rector of the play, replacing Bun-
ny Bramwell, who was prevented
by illness from continuing her
work.
Mrs. Miller has directed pro-
fessionally in Ohio, Texas and the
west coast. She has also done
work with the Ann Arbor Civic
Players and has acted profession-
ally. She is now doing profession-
al radio and television work in
Ann Arbor.
Directly after finishing work
with "Golden Boy," Mrs. Miller
will direct "Hamlet" at the Pent-
house Theatre, University of
Washington.

RISE STOPPED, BUT:
High Coffee Prices Still
Prevalent In Ann Arbor

rV

4

Song Contest
Asks Entries
Local Repertoire
Needs 'New Note'
When final exams are over, it's'
time for seniors to start singing
and writing a new Michigan song.
for the senior song contest, accord-
ing to Mary Ann Harris, general
chairman of Senior Night.
The deadline for the contest has
been moved up to February 13, "to
give students more time to recup-
erate from their finals and feel
lyrical," she explained.
Purpose of the contest is to in-
still a much-needed "new note"
in the local repertoire and to 4
provide entertainment for the
annual Senior Night, to be held
in March.
Any number of students may
collaborate in producing a song,
she said. The only stipulation is
that the song follow the tradition-
al school spirit theme. w
Entries may be turned in* at the
Undergraduate Office in the Lea-
gue.
Seclusion Beckons
COLLEGEVILLE, Minn.-0)-
A 50-year-old successful business-
man, married 25 years, entered
St. John's Abbey yesterday to
spend the rest of his life in a
monastery.
Behind him, Donald D. Foster /
left his wife, a daughter who is
a nun, and a San Francisco ca-
reer.

By BOB KEITH
Residents of Winchell House in
the West Quadrangle are no long-
er in the dark as to whom their
house was named after.
Of course they knew all along
that his name was Winchell. They
were even fairly sure his first
name was Alexander. And they
vaguely associated him with the
field of geology.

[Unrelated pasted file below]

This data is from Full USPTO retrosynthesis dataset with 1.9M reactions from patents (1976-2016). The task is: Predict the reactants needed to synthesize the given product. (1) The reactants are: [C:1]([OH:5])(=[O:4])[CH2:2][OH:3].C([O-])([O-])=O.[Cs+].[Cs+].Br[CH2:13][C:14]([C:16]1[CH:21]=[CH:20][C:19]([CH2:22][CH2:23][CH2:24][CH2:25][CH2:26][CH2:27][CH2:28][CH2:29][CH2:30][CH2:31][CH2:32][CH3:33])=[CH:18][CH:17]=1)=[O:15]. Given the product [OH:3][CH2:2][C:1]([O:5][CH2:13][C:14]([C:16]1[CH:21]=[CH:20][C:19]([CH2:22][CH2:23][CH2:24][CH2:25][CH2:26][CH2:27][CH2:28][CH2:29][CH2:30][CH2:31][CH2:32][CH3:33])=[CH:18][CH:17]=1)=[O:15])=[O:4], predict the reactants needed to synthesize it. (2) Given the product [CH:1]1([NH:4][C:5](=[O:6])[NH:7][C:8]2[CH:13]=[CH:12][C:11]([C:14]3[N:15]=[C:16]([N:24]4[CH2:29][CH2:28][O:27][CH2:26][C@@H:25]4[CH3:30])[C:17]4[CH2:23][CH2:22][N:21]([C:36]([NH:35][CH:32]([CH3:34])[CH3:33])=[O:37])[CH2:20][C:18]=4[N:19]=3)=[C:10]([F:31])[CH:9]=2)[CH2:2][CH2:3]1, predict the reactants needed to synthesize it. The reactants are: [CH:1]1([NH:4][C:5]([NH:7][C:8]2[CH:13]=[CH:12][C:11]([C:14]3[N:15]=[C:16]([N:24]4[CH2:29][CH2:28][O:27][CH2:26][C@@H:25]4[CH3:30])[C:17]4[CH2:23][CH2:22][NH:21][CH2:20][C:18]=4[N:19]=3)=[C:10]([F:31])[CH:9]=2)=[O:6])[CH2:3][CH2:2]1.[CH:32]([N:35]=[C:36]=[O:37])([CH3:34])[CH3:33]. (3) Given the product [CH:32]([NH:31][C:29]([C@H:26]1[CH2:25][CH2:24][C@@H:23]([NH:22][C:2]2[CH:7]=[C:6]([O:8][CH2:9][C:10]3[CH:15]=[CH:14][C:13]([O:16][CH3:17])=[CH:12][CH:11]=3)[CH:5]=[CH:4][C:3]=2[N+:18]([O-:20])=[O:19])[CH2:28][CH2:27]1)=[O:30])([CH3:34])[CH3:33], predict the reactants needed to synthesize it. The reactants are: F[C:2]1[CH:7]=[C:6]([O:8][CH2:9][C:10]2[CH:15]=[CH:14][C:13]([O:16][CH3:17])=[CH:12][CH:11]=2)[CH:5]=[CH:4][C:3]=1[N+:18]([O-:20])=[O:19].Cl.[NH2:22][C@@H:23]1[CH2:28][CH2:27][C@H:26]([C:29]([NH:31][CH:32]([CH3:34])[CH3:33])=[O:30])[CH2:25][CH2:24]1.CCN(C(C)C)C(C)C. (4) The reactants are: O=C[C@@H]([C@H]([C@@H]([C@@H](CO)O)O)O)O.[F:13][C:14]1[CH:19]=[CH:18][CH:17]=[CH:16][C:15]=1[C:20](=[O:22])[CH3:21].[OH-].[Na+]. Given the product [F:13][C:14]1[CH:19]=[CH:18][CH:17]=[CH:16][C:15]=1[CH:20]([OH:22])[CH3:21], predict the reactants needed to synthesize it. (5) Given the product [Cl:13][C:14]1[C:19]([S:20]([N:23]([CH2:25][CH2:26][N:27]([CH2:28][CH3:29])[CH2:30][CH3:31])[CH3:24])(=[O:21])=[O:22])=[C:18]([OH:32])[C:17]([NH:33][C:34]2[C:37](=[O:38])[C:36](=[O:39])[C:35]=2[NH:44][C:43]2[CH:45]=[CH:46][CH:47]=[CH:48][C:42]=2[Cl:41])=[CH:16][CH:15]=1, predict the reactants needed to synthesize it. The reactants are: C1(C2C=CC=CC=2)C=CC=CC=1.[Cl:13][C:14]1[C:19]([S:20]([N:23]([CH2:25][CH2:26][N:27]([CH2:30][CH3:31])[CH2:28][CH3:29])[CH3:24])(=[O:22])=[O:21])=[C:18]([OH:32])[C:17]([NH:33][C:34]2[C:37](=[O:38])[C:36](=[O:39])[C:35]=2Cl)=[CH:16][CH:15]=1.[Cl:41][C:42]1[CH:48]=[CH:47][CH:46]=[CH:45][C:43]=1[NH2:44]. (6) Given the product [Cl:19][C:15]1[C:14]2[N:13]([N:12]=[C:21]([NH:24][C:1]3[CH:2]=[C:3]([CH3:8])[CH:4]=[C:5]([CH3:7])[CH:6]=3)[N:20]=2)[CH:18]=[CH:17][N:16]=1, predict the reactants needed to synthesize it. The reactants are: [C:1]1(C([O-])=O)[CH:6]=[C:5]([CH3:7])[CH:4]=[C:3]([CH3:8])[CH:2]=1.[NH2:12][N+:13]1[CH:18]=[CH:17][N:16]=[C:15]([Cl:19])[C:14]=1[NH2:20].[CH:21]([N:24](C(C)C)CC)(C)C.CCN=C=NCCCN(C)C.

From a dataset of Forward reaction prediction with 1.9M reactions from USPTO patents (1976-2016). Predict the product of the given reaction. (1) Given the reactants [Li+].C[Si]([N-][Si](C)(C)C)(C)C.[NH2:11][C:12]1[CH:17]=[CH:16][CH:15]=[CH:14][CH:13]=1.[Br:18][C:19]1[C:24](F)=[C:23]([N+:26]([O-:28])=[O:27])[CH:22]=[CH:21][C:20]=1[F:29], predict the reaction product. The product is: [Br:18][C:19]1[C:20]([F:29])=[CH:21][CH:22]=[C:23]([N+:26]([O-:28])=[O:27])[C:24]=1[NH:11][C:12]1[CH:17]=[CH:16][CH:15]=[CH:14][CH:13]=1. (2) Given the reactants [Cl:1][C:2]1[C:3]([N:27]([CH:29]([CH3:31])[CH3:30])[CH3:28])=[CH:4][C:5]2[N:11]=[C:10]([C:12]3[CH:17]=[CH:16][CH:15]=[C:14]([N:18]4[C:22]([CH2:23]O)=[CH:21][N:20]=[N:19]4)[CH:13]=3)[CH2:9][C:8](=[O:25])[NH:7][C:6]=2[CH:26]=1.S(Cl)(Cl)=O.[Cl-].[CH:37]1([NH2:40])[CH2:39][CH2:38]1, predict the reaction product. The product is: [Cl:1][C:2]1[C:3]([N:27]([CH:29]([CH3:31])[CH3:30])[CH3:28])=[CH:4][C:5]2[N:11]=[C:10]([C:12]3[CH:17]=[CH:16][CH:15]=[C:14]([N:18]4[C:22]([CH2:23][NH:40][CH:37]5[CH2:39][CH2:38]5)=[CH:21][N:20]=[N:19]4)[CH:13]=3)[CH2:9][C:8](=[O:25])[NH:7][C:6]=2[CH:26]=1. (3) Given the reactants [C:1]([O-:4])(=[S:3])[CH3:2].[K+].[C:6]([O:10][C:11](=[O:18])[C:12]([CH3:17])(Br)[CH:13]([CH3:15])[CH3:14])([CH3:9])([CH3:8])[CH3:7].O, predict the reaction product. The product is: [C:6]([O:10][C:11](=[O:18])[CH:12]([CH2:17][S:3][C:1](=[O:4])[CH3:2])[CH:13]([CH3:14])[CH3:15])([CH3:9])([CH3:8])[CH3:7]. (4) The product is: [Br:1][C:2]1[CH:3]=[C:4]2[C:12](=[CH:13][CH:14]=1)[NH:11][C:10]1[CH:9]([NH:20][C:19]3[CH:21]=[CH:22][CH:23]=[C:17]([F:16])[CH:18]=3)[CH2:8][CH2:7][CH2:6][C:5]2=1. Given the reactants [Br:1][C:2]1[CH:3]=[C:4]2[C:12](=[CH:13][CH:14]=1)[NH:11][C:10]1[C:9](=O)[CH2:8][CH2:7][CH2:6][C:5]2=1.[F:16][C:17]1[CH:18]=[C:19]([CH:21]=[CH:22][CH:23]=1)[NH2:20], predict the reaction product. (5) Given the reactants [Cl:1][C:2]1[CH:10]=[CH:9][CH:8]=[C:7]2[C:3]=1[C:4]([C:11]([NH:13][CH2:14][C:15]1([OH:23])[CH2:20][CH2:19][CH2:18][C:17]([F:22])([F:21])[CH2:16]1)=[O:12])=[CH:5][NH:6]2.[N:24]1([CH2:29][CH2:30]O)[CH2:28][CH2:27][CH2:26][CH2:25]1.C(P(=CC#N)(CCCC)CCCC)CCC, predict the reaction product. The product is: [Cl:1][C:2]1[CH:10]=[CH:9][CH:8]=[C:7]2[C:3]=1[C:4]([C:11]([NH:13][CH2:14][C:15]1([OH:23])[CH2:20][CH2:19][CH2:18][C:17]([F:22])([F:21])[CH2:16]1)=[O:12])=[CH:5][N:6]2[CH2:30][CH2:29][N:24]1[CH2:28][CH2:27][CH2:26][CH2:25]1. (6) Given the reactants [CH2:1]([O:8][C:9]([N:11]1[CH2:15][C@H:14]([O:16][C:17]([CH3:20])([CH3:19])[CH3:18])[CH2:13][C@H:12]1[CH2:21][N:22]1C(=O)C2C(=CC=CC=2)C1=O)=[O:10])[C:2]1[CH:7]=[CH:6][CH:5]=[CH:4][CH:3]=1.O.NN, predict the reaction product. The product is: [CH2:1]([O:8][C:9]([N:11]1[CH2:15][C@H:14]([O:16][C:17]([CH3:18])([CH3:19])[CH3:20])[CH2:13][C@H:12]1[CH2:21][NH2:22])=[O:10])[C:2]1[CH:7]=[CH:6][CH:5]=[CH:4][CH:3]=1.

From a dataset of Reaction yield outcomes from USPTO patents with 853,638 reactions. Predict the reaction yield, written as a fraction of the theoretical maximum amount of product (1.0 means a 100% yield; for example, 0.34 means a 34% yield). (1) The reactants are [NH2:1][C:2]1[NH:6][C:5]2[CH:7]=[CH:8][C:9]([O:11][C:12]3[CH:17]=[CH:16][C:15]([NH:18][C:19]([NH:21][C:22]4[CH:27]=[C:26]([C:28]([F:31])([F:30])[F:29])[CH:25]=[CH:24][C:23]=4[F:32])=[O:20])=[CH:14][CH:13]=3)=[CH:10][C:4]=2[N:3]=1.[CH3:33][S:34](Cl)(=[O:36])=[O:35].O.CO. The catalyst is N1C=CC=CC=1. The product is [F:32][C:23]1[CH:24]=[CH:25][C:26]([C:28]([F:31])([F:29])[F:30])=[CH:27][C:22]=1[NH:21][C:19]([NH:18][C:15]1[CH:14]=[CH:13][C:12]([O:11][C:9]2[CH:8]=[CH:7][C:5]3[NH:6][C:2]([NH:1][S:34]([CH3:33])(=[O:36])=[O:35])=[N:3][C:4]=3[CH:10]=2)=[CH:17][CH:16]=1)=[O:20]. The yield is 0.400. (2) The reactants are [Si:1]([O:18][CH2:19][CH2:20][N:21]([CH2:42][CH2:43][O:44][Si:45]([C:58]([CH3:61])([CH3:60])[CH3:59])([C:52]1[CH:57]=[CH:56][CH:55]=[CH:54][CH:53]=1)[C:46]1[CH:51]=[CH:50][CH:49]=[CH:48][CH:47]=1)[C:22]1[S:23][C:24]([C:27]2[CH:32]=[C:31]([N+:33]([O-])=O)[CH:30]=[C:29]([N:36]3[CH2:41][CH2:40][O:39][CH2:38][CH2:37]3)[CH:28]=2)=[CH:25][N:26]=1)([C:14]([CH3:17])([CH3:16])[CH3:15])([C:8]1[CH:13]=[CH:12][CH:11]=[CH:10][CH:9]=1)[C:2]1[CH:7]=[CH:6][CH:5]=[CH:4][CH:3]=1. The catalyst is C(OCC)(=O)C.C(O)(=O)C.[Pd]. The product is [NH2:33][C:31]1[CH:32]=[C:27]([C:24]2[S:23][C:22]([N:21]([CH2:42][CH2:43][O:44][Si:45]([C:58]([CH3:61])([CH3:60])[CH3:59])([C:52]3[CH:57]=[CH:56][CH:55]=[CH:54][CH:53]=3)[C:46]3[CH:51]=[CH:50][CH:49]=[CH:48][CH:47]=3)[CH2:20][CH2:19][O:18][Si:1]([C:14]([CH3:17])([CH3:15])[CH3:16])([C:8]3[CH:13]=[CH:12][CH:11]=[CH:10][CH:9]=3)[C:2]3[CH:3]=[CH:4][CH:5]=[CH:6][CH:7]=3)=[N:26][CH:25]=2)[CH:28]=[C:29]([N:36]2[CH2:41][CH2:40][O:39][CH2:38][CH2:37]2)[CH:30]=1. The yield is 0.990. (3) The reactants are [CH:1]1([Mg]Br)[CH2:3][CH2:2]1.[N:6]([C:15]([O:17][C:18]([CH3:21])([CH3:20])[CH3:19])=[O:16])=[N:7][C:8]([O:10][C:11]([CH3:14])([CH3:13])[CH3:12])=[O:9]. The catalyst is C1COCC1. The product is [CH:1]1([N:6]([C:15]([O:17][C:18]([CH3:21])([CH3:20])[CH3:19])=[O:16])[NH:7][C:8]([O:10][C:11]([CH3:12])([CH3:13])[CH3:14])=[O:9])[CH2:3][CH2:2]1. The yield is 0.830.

* * *
BUT NOW, thanks to the gen-
erosity of Prof. Russell C. Hussey
of the geology department, they
have acquired valuable insight into
the life of Winchell, who, it turns
out, was a noted University geol-
ogist in the late 1880's who did
much for science advancement
throughout the state.
Prof. Hussey has presented the
house with a rare volume writ-
ten by Winchell, along with a
memorial sketch of the esteem-
ed teacher which had been given
before the Geolegical Society of
America.
The sketch - reveals that Win-
chell was a crusader for more sci-
entific instruction at the Univer-
sity. He was so popular with stu-
dents that more than a thousand
jammed a general assembly hall
to hear his final geology lectures.
* * *
IT TELLS how Winchell, as di-

rector of the geological survey of
Michigan, defined the basin shape
of the state's salt-bearing depos-
its, concentrating mainly on the
"Marshall group" of subcarboni-
ferous strata.
Describing seven new genera
and 304 new species of organ-
isms, he was referred to in the
sketch as "Father of the Geolo-
gical Society of America."
Known as a strong defender of
Christian faith, he hesitantly
adopted the then new theory of
evolution on grounds that the pro-
cess derives its energy from divine
will, Winchell men learned.
They gratefully acknowledged
their thanks to Prof. Hussey for
the two documents at a recent
meeting of the house council.

-. __ ______- .-__ __ _ __ __ _ _ '.I

1

r I

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11

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35th Year